October 09, 2017, BY Matt Hughes

What Class? Discovery Residential College Foundation Seminar: Our Material World

Who Teaches It? Professor Donna Ebenstein, biomedical engineering

"We interact with materials every moment of every day. Our clothes, our cars, everything we touch exists because of human manipulation of materials. While the building blocks of modern materials — the chemical elements — occur naturally, artisans, scientists and engineers have, over time, figured out how to process elements to make useful materials that enhance our lives.

"Early humans used the materials they found in their world, such as wood and rock, with very little modification. Later, humans learned to manipulate natural materials through 'heating and beating' (blacksmithing) and combining materials to create composites with enhanced properties. More recently, humans discovered methods to synthesize entirely new materials not found in nature, including the plastics that surround us today.

"This course is part of the Discovery Residential College, so I ask students in the class to constantly consider what 'discovery' means in the field of materials science and engineering. For a given material, this can have many steps, including the original discovery that a material exists or can be created, the discovery of how to process it to improve its properties, and the discovery of how to apply it to a new application.

"Students in this course will not only explore the discovery and evolution of materials, but also consider materials through many lenses, including the historical uses and impacts of materials on society over time and the science behind the properties of materials. Students are asked to consider how a new tool or technology enabled advances in materials development, and also identify areas where development of a new material enabled technological advances. For example, the development of microscopes that allow scientists to visualize the microstructure and even nanostructure of materials has been critical to understanding the basic science of materials, while the development of strong, lightweight composites allows for faster-flying, more efficient aircraft.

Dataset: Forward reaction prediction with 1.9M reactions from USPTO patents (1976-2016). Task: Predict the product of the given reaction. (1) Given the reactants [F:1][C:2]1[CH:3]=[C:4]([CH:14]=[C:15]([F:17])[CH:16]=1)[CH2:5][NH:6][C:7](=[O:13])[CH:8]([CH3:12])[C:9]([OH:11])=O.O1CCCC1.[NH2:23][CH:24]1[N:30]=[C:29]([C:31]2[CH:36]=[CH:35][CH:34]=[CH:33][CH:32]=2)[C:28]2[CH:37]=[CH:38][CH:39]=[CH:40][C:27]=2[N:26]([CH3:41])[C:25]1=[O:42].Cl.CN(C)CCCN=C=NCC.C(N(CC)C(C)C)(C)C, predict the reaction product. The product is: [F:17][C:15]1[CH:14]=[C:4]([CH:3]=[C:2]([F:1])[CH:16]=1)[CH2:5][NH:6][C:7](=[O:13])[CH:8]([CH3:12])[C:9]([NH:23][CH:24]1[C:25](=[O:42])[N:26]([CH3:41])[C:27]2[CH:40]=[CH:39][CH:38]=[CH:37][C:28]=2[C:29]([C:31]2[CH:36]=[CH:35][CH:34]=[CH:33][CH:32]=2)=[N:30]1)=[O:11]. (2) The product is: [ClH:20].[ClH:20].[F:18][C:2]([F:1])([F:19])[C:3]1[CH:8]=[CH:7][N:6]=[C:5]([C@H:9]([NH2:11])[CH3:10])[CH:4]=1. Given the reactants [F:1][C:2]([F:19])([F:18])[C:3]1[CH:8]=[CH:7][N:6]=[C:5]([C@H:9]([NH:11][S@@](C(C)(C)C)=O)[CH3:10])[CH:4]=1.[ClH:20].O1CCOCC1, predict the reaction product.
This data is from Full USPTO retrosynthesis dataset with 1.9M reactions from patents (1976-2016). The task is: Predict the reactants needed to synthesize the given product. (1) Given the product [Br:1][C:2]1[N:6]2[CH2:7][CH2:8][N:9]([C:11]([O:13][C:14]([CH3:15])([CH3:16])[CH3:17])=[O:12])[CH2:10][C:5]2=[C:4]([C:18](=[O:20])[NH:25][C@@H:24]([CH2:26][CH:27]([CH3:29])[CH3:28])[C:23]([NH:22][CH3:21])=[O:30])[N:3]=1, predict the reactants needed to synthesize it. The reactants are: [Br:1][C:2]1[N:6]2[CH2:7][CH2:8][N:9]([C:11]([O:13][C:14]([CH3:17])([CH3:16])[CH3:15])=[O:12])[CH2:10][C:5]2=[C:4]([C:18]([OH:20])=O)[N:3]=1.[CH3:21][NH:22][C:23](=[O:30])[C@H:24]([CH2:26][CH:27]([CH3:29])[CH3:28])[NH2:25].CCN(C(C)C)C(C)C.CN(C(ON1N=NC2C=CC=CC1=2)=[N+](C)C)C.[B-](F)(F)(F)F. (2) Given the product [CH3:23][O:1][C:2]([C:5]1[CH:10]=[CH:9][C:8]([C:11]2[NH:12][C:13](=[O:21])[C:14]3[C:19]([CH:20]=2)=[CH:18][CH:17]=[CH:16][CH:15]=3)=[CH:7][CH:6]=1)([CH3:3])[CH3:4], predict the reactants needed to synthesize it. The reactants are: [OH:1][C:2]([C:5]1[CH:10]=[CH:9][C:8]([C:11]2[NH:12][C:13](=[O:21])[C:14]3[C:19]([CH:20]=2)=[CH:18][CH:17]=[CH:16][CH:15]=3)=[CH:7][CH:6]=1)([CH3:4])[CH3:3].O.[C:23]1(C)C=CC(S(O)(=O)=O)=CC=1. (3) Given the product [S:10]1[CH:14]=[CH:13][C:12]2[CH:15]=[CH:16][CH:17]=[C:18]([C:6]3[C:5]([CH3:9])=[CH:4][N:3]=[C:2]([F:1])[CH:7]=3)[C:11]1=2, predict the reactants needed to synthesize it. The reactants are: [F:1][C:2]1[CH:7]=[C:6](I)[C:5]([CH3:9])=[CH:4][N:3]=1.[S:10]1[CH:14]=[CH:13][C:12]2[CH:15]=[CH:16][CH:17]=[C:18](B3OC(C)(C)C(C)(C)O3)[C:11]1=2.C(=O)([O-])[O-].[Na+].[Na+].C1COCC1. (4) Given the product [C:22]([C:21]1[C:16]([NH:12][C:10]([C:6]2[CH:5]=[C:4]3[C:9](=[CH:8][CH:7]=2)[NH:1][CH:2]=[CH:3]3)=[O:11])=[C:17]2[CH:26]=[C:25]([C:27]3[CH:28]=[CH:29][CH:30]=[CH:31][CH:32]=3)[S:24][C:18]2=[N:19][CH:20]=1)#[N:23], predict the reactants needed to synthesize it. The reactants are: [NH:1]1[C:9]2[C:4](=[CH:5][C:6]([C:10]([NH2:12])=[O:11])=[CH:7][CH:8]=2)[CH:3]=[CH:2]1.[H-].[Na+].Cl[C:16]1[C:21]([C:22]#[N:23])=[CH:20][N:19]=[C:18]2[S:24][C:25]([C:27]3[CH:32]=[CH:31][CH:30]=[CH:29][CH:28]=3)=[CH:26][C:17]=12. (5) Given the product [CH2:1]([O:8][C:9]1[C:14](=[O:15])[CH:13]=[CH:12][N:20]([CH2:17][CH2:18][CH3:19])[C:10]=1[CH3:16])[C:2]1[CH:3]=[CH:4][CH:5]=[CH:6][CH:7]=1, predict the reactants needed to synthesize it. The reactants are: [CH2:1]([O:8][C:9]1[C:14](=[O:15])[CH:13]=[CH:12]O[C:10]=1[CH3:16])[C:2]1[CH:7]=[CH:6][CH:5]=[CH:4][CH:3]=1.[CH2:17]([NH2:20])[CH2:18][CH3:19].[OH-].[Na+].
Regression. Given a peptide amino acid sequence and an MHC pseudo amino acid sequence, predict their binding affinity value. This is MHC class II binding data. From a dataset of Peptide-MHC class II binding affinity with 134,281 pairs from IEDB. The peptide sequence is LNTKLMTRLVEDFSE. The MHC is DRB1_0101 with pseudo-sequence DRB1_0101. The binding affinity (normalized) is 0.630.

"The major writing project for the course requires students to research and write about materials that have some personal meaning for them. For example, if a student plays a musical instrument, they may choose to research one of the materials used in that instrument, or if a student plays a sport, they may choose to research a material used in a piece of sporting equipment.

"I try to include a demonstration in class each week to teach students about an aspect of materials science. For example, to demonstrate the method of freeze-fracturing used in materials science research, I let students dip a flower in liquid nitrogen to freeze it, then shatter it by hitting it against the table. By the end of the semester, students should be able to develop and perform their own materials demonstrations.

"Guest lectures also play an important role in the course, allowing students to hear from faculty in studio art, classics & ancient Mediterranean studies, chemistry, biology and engineering about their use of materials, their research into the history of materials, and their study of the properties of modern materials from both basic-science and application-driven perspectives.

"Material discoveries have impacted how we cook, how we build, how we communicate, how we compute, even how (and what) we eat. Overall, I hope that in this course students will learn to appreciate materials from multiple perspectives, and gain an interest in exploring the world around them."

See what else Bucknell offers in the Department of Biomedical Engineering.

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